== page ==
FIA Adjust 2010 Decisions: Budget Caps

FIA Adjust 2010 Decisions: Budget Caps

Back in March the FIA WMSC met to discuss future possibilities for the 2010 and 2011 Formula One seasons. Aside from the change in the points structure that was initially planned for 2009 but then put back until 2010 was the introduction of the optional budget cap. The cap was designed to allow smaller teams to compete with the larger teams, as those who accepted the limit of £30m would be have development limitations lifted. This cap as now been revised to £40m, but that isn’t the only change.

Previously, the proposed £30m would encompass every expenditure a Formula One team makes with the only exceptions of the motor home and any penalties and fines the team receives during the course of the year. However, the cap has now been increased by £10m and importantly, engine costs are now not included. Also removed form the budget are the drivers salaries, marketing and hospitality and anything else the teams can prove has no affect on its on-track performance.

This makes far more sense from a team owner perspective because additional items like PR are completely separate from the sporting side. If Red Bull want to spend millions of pounds on a lavish parties for their guests, then why can they not – after all, it is their money and has no influence on how fast the Red Bull car actually goes. If Dietrich Mateschitz would rather a decent bottle of champagne rather than Tesco Value, then in all honesty, whatever. It’s his money.

As before, the capped teams will be allowed more technical freedom to develop their cars and engines. The engine will not be rev-limited and adjustable front and rear wings will be allowed. The wind tunnel usage will not be monitored and the teams may test as much as they want during and between the racing seasons.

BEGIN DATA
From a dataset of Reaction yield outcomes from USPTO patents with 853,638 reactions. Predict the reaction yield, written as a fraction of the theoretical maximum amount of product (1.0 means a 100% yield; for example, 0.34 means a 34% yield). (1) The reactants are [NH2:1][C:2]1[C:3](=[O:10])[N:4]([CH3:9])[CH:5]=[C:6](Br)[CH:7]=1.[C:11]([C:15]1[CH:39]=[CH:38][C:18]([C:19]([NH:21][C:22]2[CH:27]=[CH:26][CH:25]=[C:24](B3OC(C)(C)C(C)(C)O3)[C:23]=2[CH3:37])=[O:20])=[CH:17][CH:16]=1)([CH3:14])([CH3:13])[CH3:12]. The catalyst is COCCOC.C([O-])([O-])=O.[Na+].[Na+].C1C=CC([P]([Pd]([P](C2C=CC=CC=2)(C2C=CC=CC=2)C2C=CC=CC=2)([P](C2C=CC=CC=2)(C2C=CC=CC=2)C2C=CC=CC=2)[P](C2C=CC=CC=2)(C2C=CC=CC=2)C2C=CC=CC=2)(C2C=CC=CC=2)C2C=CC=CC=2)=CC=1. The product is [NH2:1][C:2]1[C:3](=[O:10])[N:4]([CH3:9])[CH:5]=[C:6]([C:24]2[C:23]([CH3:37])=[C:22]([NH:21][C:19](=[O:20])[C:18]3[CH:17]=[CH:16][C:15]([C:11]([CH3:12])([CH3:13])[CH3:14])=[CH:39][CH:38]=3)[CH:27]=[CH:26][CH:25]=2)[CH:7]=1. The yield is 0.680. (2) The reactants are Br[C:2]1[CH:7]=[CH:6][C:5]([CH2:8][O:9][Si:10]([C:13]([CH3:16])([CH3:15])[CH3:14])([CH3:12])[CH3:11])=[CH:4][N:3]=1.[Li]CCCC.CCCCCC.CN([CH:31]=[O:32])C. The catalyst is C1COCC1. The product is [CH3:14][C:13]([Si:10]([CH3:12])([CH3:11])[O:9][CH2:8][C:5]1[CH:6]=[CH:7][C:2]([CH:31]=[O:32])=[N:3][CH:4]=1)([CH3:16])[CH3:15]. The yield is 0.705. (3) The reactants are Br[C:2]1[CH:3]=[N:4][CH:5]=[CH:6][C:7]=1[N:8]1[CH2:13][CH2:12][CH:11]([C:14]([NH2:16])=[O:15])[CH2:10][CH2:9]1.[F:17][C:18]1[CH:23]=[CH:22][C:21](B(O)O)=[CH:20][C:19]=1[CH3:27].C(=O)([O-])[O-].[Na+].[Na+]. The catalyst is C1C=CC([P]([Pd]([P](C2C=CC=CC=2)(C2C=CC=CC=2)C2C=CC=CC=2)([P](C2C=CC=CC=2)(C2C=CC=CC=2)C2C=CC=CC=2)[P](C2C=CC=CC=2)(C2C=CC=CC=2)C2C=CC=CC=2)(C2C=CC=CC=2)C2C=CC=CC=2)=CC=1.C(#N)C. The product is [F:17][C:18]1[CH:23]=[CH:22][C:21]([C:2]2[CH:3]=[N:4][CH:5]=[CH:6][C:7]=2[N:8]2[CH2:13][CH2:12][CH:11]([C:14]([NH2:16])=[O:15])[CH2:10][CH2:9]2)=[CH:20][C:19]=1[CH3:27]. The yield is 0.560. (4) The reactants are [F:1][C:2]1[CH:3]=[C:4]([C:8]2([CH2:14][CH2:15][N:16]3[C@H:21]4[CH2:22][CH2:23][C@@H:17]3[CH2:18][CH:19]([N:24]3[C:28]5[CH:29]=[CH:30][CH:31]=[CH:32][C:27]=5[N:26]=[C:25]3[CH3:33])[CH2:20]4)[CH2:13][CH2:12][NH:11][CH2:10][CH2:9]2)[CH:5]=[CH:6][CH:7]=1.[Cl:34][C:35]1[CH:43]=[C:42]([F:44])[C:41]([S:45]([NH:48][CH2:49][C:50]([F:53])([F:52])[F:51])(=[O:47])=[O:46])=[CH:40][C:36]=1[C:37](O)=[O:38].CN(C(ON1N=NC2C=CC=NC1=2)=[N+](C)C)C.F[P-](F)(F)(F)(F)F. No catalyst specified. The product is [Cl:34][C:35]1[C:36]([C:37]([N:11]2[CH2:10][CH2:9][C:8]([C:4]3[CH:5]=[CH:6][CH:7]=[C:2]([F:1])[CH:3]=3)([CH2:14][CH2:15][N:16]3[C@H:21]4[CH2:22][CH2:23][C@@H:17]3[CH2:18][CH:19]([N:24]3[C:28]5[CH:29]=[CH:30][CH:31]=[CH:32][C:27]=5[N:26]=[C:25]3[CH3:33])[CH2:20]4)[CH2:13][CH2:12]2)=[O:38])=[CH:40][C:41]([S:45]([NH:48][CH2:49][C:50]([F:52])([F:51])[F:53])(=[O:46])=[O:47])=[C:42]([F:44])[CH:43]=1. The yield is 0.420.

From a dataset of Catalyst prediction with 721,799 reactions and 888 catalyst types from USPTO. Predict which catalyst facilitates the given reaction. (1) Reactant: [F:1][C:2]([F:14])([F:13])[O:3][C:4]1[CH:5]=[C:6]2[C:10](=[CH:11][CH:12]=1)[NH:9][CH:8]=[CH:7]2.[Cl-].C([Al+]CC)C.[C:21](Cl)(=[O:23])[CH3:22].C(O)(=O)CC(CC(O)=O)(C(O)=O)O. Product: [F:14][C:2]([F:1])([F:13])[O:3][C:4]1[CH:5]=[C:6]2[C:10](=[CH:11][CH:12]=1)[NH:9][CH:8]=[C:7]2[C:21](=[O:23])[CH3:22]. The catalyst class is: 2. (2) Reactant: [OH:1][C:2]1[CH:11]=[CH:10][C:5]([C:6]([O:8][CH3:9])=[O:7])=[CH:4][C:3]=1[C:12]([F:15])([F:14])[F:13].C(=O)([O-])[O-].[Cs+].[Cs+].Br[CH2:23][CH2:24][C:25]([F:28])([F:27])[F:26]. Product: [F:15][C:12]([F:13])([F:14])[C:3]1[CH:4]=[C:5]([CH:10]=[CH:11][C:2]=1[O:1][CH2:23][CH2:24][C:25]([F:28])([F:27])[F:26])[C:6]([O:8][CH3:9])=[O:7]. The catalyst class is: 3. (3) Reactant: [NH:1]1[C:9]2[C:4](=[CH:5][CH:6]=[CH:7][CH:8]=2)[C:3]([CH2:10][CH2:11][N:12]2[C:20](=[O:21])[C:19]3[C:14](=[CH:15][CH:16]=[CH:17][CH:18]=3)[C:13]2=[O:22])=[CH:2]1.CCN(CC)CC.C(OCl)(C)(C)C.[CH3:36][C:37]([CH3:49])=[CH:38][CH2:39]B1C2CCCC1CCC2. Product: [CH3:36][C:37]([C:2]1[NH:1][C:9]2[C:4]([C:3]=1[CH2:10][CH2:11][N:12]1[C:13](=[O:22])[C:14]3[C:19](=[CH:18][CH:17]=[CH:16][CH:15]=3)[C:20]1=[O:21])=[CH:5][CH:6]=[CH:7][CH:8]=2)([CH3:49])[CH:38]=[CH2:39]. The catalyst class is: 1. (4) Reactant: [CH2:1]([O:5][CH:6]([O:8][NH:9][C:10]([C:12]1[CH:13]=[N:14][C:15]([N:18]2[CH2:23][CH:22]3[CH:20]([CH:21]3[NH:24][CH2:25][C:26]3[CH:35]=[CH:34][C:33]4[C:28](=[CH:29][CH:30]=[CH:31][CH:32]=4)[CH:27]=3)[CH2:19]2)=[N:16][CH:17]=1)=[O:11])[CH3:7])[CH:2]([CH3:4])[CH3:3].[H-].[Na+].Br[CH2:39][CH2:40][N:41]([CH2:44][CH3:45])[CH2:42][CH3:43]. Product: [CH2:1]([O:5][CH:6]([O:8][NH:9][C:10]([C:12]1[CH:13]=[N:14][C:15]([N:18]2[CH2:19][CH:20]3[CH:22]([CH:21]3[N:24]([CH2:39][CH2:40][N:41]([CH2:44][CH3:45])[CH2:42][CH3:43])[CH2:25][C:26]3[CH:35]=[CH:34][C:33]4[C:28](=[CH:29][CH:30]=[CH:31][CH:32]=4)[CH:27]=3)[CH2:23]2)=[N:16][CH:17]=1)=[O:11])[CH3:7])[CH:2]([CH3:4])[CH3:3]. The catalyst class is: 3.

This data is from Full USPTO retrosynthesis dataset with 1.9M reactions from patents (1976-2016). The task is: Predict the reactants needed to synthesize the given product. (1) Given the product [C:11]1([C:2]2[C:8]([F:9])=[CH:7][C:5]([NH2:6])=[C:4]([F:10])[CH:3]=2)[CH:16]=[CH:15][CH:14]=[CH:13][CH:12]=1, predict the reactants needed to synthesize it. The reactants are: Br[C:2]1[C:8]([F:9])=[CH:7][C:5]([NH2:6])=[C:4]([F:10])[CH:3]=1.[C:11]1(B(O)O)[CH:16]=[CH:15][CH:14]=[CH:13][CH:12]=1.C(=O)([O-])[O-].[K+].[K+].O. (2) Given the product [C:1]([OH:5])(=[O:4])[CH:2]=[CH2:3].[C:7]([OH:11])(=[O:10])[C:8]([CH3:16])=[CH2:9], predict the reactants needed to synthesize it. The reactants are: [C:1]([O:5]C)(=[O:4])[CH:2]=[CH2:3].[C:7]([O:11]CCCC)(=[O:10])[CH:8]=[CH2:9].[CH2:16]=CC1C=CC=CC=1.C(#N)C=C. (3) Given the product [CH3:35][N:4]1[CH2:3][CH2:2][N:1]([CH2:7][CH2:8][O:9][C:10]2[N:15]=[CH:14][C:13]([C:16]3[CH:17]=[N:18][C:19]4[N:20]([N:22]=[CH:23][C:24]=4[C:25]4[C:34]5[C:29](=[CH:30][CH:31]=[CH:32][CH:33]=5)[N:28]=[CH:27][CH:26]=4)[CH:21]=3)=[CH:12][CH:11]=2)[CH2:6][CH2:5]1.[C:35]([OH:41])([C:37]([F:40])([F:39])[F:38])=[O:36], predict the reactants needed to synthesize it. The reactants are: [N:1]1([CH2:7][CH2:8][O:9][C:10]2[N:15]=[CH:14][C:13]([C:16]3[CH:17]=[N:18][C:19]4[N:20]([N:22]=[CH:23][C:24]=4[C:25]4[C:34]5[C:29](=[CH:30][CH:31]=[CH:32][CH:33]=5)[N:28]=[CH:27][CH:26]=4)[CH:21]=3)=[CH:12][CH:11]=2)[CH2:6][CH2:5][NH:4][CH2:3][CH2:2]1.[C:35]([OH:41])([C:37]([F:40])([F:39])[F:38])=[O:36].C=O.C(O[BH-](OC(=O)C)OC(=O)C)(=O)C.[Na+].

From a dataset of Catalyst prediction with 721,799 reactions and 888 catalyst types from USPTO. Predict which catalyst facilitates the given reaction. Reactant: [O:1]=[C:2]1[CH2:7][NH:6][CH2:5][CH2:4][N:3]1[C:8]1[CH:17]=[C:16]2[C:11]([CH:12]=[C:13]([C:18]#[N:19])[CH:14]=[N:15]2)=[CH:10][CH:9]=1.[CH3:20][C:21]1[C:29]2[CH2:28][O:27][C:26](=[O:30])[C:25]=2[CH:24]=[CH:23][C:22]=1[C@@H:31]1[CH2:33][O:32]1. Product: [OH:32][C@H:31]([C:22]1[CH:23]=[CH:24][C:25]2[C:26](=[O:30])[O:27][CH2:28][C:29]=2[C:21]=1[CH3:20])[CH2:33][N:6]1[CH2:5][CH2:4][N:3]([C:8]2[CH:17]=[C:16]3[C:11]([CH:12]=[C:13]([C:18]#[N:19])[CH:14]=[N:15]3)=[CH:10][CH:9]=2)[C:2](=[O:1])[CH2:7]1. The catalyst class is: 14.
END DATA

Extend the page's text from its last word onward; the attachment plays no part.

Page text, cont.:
The budget capped teams will be monitored by a new organisation set up called the Costs Commission, and the WMSC has stipulated that a chairman and two commissioners will oversee the teams and ensure they are remaining within their budget. The FIA has stated that one commissioner has to be experienced in finances while the other has to have high-level experience of motor sport.

With several companies expressing a wish to enter Formula One providing the budget cap is reasonable, the FIA has also raised the maximum entry number of teams from 24 to 26 (13 teams). And from a non-experienced look from the outside in, the cap looks to much better and more thought out than previously. It will be interesting to see who of those interested parties will now come forward to say that they will step up to Formula One and have a go. It will also be interesting which of the current teams take on the budget cap and if it will have any impact on the racing.

One concern I have is that the actual racing will be damaged. If we presume that Ferrari do not accept the budget and remain within the current regulations but with a fund limited by only what they can raise, will they still be able to compete with the capped teams who will be able to develop cars and engines that are potentially superior. All it would take is for one of the capped teams to stumble across something that will add several tenths to their lap time at a fairly low cost and we could have one team winning everything.